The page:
World Mental Health Day is 10th October every year. By happy coincidence, I picked up a new acquisition from the Natural History Society of Northumbria’s collection at the Great North Museum: Hancock’s Library that week. I then noticed further coincidences when leafing through the latest RSPB magazine, Nature’s Home, and the Observer newspaper’s magazine section that weekend. Both carried items featuring the health benefits, mental and physical, of bird watching. David Lindo, the urban birder, described the onset of depression some years ago and the medical advice to focus on what he enjoyed doing. A young birder told how she did not find meditation worked for her until she discovered being outdoors watching birds was her meditative space and activity.
Joe Harkness’s book (Unbound is the first crowd-funded publisher) is a very personal account of his journey through mental ill-health and the role that bird watching played in his recovery. It involved the rediscovery of the value of being active outdoors and focusing on the absorbing business of watching birds specifically and the natural world in general. He is very open about the triggers for his mental ill-health which had to do with family relationships and a stressful job. The description of his problems leads to the account of how he was helped to become aware of ways of managing his health. After self-medicating with alcohol, as is not uncommon, he was introduced to the 5 a day programme promoting positive mental health. This advocates that we connect (with self, others and our environment),are active (in a variety of ordinary ways), take notice (of what is going on around us and savour the moment), keep learning (new skills and ideas) and give (ourselves voluntarily for the common good).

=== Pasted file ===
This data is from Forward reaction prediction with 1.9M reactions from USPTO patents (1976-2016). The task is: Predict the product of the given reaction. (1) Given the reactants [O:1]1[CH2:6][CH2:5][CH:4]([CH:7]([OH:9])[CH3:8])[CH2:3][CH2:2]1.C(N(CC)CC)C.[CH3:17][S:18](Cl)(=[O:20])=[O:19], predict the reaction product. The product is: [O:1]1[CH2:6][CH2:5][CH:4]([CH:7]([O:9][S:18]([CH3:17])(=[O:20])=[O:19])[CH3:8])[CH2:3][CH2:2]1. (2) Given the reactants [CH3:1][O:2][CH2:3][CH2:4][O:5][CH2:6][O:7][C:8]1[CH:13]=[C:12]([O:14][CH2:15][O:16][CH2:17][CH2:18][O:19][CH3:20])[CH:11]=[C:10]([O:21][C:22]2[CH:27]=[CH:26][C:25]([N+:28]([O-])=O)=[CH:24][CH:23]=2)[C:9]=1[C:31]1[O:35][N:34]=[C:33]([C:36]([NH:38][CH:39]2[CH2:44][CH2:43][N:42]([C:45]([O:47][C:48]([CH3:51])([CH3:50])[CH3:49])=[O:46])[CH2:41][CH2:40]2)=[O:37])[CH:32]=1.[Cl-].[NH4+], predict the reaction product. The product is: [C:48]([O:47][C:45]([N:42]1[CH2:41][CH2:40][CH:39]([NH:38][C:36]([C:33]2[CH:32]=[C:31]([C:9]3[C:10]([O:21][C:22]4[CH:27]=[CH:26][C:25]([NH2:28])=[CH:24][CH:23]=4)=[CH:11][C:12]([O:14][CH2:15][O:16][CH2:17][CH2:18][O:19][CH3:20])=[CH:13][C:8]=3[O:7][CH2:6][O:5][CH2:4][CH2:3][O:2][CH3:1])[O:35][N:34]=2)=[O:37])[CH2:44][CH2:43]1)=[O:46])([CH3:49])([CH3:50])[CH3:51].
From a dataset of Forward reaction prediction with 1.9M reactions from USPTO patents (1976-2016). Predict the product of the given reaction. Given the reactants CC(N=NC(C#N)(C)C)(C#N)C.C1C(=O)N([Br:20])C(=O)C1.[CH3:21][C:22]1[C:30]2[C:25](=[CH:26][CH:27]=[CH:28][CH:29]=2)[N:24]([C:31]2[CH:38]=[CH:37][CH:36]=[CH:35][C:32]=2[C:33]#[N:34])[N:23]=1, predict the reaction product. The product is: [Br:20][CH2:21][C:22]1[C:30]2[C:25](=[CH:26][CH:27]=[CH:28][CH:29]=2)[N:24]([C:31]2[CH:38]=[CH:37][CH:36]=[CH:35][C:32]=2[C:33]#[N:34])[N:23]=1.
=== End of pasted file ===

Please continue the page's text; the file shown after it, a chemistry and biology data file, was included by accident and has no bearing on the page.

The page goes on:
Harkness also experienced the eight-session programme of mindfulness-based stress reduction developed by Jon Kabat-Zinn Mindfulness is a modern formulation of ancient wisdom which promotes the practice of paying attention in a particular way: on purpose, in the present moment and non-judgmentally. This involves, amongst other things, focusing on the breath and returning to it whenever and wherever the mind wanders, as it will. It can also involve focusing on sounds, both near and far, and Harkness relates this to bird song. It was good to see this practical application of this therapeutic exercise (I used to practise and teach, in NHS mental health services, both this programme and mindfulness-based cognitive therapy for depression). He describes also the value of adopting a “patch” and going out in all weathers throughout the year, sometimes alone but often with a birding companion. Each chapter finishes a list of helpful hints borne out of his own experience. This approach changed his relationship to his mental pain and freed him from previous preoccupations and obsessions. His heightened awareness of himself and the natural world was healing.
The healing power of the natural environment is yet another argument for humankind to cease its sick destruction. Ecotherapy is recognised increasingly as effective with a growing body of evidence, including from neuroscience, of its benefits. It is implicit in J A Baker’s The Peregrine and more explicit in Helen MacDonald’s H is for Hawk and Amy Liptrot’s The Outrun. At the moment none of these titles feature in this library. Interestingly the latter two are in the Medical Literature section of the Walton Library of Newcastle University Medical School. I do not know if this positive and readable book will make it there but it is available now in the Great North Museum: Hancock Library on the second floor!
Bird Therapy, by Joe Harkness. 2019. Unbound, 290 pp. ISBN 978-1-78352-772-4 (hardback), ISBN 978-1-78352-774-8 (ebook) £14.99
(A library volunteer)